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“A lot of the nation’s top computer programmers and hacking gurus are also fond of marijuana,” he said. ““I have to hire a great work force to compete with those cyber criminals and some of those kids want to smoke weed on the way to the interview.”
But at least one senator was not amused.
Sen. Jeff Sessions (R-Ala.) asked Comey during an FBI oversight hearing Wednesday, that our colleague Sari Horwitz was covering, why he was making light of marijuana use.
“Do you understand that that could be interpreted as one more example of leadership in America dismissing the seriousness of marijuana use? And that could undermine our ability to convince young people not to go down a dangerous path?” Sessions asked hotly.
Comey said he was trying to inject some humor into the serious subject. “I am determined not to lose my sense of humor,” he said.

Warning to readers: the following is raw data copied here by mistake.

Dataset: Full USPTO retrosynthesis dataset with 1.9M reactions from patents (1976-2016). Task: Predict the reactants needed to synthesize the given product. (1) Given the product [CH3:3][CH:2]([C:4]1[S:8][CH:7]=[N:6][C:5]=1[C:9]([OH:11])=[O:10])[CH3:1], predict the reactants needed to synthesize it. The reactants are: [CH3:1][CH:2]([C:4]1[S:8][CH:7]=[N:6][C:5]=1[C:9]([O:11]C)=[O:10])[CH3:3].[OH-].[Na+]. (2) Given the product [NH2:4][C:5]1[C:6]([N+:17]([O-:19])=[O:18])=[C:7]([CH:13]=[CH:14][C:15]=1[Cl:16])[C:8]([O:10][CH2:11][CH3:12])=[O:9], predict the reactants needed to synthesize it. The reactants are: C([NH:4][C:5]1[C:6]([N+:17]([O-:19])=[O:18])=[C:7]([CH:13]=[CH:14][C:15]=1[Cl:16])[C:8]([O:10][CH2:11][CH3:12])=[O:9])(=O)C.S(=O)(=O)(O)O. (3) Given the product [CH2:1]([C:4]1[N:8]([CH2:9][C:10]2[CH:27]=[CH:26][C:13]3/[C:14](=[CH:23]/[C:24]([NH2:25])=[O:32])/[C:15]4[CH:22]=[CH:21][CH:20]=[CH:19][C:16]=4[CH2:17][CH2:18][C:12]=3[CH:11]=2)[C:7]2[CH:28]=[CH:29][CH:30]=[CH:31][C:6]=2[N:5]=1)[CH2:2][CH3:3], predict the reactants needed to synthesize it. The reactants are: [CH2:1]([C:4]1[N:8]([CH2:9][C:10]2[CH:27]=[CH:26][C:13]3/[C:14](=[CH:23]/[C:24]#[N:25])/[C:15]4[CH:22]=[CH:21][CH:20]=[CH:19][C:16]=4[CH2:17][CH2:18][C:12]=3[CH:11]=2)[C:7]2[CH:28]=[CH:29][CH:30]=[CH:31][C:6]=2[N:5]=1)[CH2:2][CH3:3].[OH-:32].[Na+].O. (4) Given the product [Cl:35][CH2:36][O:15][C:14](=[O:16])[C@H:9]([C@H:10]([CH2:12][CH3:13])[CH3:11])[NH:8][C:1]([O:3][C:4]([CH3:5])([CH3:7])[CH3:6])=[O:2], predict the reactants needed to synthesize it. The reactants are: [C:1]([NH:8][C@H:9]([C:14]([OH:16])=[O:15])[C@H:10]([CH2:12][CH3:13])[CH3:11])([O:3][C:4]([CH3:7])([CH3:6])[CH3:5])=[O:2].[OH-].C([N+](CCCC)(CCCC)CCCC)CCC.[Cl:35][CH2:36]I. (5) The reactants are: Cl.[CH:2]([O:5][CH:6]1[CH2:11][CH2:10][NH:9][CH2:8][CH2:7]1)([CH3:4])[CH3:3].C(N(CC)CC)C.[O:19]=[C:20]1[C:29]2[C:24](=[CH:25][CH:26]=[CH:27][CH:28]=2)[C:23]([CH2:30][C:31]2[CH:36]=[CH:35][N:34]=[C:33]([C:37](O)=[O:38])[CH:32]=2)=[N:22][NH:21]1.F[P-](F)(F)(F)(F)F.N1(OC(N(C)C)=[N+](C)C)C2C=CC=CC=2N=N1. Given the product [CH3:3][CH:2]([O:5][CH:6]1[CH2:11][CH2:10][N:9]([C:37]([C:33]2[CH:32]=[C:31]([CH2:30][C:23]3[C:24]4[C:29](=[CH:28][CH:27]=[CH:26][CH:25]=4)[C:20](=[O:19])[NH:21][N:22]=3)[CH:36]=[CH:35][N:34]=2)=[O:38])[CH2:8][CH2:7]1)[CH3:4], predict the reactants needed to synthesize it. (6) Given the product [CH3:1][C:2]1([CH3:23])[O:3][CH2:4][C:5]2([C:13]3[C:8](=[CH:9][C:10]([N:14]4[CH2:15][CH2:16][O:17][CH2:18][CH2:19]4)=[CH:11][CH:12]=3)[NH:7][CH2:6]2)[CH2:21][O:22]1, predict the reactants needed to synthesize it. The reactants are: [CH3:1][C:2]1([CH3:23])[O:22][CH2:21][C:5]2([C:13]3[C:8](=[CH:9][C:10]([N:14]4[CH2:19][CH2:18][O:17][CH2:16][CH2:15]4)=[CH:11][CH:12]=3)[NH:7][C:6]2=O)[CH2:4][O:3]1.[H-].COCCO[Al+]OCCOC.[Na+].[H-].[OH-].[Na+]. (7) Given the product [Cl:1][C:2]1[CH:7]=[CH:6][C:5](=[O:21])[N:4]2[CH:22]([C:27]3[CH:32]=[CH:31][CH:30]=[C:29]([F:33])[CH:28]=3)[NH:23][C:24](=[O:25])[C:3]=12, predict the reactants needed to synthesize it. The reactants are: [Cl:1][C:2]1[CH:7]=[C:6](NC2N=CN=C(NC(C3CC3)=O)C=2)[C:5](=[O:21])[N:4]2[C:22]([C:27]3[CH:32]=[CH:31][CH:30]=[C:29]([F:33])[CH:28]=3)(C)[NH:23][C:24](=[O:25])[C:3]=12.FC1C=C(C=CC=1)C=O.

“I waxed philosophic and funny to say, look, one of our challenges that we face is getting a good workforce at the same time when young people’s attitudes about marijuana and our states’ attitudes about marijuana are leading more and more of them to try it,” Comey said. “I am absolutely dead set against using marijuana. I don’t want young people to use marijuana. It’s against the law. We have a three-year ban on marijuana. I did not say that I’m going to change that ban. I said I have to grapple with the change in my workforce.”
Of course, Comey is right that attitudes toward marijuana use are changing. A majority of millennials think the drug should be legal, and even older generations’ support for it is growing.
Still, we have to imagine J. Edgar Hoover is spinning in his grave.